The 'G' List - Juno and Joy

The ‘G’ List

tessa barton

Back when I worked in PR, I spent many a night propped up in high heels on the red carpet running the all-important ‘Guest List’, pushing VIP’s towards the photogs flashbulbs and keeping an eye out for any gate crashers making a cheeky run for the velvet rope. But nothing I ever dealt with during that time (including calling one TOWIE queen bee by her love rival’s name #Awks) has compared to the stress/panic/nailbiting/Grrrrrr inducing moments of drawing up our wedding guest list.

James and I LOVE our family, we LOVE our friends, we LOVE their kids and we even LOVE their pets (shout-out to Alf, Paulo and Dex the coolest cocker spaniels you’re ever likely to meet) – in fact one of the main reasons we are having a wedding in the first place is to celebrate the fact that our two schmazing families are being joined together through the two of us.

That said, in-between now and the wedding we’re taking some pretty big steps including leaving London (the city where we met and our home for 5 years) to move to Kent and buy (fingers crossed) our first home.  So with this in mind, we’ve decided to make some decisions that are proving a little controversial and give some serious thought to the reasons why we’re having a wedding in the first place.

Aisle Austin Gros Photography

1)      No Kids Allowed – Apart from those children in the bridal party, we’re not inviting children to our wedding. This is partly down to numbers/finances (even though they might only be 2 years old, they still count as a whole person on your guest list and to your venue), and partly because we don’t have any kids yet. We want out wedding to reflect our life as a couple, and for us that means a very grown-up (slightly debauched) affair – I’m sure if we did have littles of our own then this would be a different story, but for us and the majority of our guests, parenthood is still a long way off.  Luckily, our friends that do have kids have been very understanding & cool about the whole thing, which I think is down to the opportunity to have an epic child-free weekend and uninterrupted hangover…

2)      Family vs Friends – It’s been tough explaining to the older generation our reasons for not inviting extended family members to the whole day, tradition appears to dictate that family = immediate invite.  James and I both have HUGE families, when we initially sat down and listed names we came up with a combined 60 or so family members and our wedding venue only holds 85! Our friends are incredibly important to us and when you’ve lived away from home for as long as we have, they become part of your family. I’m not really sure what the solution to this one is, so any advice from other J&J readers would be massively appreciated!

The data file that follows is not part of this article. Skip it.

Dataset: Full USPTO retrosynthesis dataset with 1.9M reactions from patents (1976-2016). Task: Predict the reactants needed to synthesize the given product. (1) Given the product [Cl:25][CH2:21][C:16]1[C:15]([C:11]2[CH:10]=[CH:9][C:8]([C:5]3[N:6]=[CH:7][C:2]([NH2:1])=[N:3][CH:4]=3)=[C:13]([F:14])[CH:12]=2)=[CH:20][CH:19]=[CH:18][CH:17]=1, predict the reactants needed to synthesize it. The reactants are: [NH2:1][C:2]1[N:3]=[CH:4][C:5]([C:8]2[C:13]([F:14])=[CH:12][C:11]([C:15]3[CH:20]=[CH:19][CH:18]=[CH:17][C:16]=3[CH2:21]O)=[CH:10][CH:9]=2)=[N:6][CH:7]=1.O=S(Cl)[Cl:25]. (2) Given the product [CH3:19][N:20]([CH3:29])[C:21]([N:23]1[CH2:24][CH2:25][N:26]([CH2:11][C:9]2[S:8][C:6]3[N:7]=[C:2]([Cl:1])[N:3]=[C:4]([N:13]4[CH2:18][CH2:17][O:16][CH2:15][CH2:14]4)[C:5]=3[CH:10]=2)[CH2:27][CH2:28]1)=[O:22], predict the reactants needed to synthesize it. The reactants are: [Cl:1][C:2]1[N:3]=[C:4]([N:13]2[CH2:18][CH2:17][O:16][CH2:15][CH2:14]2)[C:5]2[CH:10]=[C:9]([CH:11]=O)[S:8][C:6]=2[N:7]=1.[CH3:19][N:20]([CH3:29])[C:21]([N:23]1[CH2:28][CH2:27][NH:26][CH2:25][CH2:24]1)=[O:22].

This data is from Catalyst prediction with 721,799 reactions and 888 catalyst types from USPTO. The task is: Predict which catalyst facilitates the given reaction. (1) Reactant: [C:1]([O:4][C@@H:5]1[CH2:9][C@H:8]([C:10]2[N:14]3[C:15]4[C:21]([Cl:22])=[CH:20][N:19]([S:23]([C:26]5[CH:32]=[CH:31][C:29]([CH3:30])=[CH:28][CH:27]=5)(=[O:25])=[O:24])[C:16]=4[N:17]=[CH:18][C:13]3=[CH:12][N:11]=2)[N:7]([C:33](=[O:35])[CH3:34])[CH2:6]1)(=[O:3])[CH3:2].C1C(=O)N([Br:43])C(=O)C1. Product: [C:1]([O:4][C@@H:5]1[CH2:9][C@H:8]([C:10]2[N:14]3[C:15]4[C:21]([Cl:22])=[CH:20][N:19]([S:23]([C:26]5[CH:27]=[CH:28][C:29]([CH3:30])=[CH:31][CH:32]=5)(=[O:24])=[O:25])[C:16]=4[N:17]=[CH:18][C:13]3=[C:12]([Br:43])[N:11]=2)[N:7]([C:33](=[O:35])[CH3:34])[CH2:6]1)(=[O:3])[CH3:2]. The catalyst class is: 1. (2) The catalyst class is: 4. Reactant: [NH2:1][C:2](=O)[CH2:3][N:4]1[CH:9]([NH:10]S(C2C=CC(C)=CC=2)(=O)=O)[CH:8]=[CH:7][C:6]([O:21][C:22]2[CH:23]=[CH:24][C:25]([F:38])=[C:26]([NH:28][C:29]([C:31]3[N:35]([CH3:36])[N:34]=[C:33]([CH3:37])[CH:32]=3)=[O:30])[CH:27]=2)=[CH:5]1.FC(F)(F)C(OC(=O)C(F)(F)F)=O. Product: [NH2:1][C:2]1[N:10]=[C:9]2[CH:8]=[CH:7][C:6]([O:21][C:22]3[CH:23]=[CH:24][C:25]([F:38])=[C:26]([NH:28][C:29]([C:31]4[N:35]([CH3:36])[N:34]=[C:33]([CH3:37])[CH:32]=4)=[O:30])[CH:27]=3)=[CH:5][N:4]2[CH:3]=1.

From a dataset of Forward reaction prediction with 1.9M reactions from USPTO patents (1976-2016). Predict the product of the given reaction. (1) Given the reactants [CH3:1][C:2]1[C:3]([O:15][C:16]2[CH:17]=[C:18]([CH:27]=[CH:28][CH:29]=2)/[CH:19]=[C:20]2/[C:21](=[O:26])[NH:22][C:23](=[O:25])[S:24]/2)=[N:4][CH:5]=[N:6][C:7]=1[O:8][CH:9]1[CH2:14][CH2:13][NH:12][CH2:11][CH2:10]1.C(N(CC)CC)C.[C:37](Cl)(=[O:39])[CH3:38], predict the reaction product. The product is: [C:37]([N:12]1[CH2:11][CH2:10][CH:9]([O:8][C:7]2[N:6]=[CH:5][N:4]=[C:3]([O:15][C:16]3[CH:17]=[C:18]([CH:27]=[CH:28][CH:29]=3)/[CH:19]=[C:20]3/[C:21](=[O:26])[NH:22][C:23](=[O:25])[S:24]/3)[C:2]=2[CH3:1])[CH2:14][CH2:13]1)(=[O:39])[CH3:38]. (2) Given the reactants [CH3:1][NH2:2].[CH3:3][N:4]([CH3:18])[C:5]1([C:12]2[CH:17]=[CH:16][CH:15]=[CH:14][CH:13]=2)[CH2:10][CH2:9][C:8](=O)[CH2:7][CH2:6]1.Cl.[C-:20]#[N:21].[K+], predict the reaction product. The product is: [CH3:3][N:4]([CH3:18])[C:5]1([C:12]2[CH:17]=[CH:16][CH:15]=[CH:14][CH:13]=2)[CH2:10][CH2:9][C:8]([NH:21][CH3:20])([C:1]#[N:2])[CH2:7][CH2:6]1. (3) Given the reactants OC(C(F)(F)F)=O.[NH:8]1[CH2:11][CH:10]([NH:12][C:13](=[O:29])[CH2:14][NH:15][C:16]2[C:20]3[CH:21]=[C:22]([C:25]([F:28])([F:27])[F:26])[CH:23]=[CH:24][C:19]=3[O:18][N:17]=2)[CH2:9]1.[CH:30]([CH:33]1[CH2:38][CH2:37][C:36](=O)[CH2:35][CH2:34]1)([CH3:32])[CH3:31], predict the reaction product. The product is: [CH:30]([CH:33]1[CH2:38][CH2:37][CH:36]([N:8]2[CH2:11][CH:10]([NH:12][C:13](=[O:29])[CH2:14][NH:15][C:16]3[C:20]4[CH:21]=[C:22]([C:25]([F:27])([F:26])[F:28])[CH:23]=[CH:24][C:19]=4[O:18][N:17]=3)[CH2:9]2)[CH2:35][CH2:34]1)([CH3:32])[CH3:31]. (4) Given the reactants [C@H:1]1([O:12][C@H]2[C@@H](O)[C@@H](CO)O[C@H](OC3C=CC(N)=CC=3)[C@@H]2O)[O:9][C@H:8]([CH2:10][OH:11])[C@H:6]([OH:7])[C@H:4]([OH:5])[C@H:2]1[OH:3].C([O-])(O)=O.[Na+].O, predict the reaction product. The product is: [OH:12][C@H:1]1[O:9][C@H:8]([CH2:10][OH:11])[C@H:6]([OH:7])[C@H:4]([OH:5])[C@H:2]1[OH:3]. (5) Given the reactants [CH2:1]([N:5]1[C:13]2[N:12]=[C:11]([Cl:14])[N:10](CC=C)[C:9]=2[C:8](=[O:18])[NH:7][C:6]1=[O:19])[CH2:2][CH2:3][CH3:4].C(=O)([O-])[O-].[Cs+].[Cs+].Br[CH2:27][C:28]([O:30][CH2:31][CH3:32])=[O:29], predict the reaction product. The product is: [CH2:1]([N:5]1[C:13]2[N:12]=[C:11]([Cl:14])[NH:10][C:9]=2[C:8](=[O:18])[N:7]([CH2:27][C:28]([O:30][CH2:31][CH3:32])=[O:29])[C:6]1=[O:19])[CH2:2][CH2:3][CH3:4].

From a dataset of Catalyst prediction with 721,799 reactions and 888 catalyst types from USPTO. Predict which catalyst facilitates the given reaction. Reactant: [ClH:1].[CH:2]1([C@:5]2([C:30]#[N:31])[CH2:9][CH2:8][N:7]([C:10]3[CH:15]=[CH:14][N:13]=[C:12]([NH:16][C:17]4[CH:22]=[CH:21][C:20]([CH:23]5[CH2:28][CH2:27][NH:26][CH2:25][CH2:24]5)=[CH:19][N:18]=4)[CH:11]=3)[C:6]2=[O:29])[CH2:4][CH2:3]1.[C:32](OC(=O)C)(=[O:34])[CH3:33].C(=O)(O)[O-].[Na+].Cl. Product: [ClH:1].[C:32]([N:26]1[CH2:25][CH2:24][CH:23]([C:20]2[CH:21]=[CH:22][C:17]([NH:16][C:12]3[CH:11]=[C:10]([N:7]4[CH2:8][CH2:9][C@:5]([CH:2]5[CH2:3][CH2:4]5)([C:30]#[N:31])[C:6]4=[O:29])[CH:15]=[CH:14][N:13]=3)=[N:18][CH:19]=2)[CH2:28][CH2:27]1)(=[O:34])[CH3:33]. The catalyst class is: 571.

Party Tessa Barton

3)      Returning the Favour – We’re at that age now where we are being invited to a LOT of weddings and consider ourselves lucky that people want us to be part of their big day (especially when they know how much food James can put away!).  But it does mean that for every invite that falls through the letter box, another 2 people potentially get added to the guest-list – especially when you thought you’d only make the evening & suddenly you’re down for the whole shebang (cue frantic juggling of excel spreadsheet).

4)      Plus 1’s – I’ve seen a few friends facing serious family rifts when their cousin meets the love of their life 2 weeks before their wedding and they’re expected to make room for Romeo on the top table. Even though James and I are engaged, I’d never expect or assume he’d be invited to a friend’s wedding and vice versa.  We’ve actually had several friends who do have longstanding significant others volunteer to fly solo so as not to put extra pressure on our guest list numbers. It’s little things like this that take the sting out of the stress and make you realise how lucky you are to have such stellar mates.

Pick A Seat Lisa Poggi Photography

5)      Modern Family – On a more personal note, my mum and dad are no longer together and are both married/engaged to other people. Whilst it’s not the first thing you want to think about when planning your wedding, it does make it easier if you can talk openly about any issues that might arise when it comes to inviting guests from both sides of a split family. I’m sure that this is the case for quite a few couples out there, which is why I’ve been surprised that it’s not spoken about more often and it’s something I hope to share more thoughts on the further into our planning we go. I love my parents very much and I think we’re at a point where our family (which now also includes step-parents and step-siblings) can come together and support James and I on our wedding day.

One piece of advice I keep reminding myself of is that not everyone on our list will be able to attend – whilst for me it might feel like our wedding is the most important date on next year’s calendar, it won’t be for everyone.  Some people might be travelling, heavily pregnant, working, or (shock horror) attending another wedding – that’s why it’s worth over estimating those initial numbers by 5% (ish) to allow for a drop-out rate and why we are definitely going to be sending out save-the-dates.

I think it’s quite easy to get bogged down in all the planning admin, especially where family, friends and all the emotions that go along with this are concerned – it’s why I’ve saved a picture on my phone of our wedding venue that I took when we went for our first visit there; it reminds me how excited I am to be marrying my best friend and that as long as we stay focused on what we want, everything else will naturally fall into place.

//Credits: Feature image: Tessa Barton Photography//Austin Gros//Tessa Barton Photography//Lisa Poggi

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